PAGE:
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Cervical Radiculitis

Cervical radiculitis is characterized by the compression of nerve roots in the upper part of the spine. The "cervical" spine consists of the first seven vertebrae, starting from the bottom of the skull. Radiculitis occurs when the spinal disc presses against the nerves that connect to the spinal cord.

Because the spinal nerves branch out to other areas of the body, the symptoms of cervical radiculitis can be felt in other places besides the location of the affected disc and nerve root. Depending on which disc is affected, you may feel pain in the arms, chest, neck, or shoulders. Other symptoms can include numb fingers and weak muscles in the arms and chest.

Cervical Radiculitis: Diagnosis and Treatment Options
Cervical radiculitis can be effectively diagnosed using MRI equipment, which can identify the location of nerve root compression. CT scans and electrodiagnostic tests can also be useful. With proper treatment, the prognosis for cervical radiculitis is generally good. Mild cases may respond to physical therapy or medications such as NSAIDs or steroids.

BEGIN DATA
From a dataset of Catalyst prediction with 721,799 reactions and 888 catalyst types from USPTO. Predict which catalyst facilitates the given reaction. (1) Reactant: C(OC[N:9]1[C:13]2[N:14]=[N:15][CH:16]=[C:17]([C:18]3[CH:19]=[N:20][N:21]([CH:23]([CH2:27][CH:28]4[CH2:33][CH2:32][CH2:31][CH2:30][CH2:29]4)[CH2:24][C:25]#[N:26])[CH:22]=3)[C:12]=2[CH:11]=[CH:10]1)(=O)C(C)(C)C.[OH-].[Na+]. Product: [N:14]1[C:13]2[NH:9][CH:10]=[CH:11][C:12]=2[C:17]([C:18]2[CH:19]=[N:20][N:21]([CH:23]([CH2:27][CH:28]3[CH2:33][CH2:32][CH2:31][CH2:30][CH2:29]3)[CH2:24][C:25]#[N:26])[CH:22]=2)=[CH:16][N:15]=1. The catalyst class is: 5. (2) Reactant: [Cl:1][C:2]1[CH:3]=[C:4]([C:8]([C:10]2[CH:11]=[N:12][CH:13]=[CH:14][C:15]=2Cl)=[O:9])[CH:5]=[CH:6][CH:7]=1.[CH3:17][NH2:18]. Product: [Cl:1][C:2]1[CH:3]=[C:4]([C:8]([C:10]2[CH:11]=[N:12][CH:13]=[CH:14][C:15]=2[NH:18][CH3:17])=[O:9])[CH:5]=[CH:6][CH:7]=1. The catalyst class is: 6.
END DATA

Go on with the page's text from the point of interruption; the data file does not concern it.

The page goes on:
Cases of cervical radiculitis that fail to respond to conservative treatment methods can be effectively treated with surgery to relieve the compression of the nerve root. At the Bonati Institute for Advanced Arthroscopic Surgery, operations are done on an outpatient basis and have a 90+ percent immediate success rate, as compared to the roughly 50 percent success rate for open back surgery. For further information, to request a complimentary MRI review or receive a free information kit, please visit www.bonati.com.

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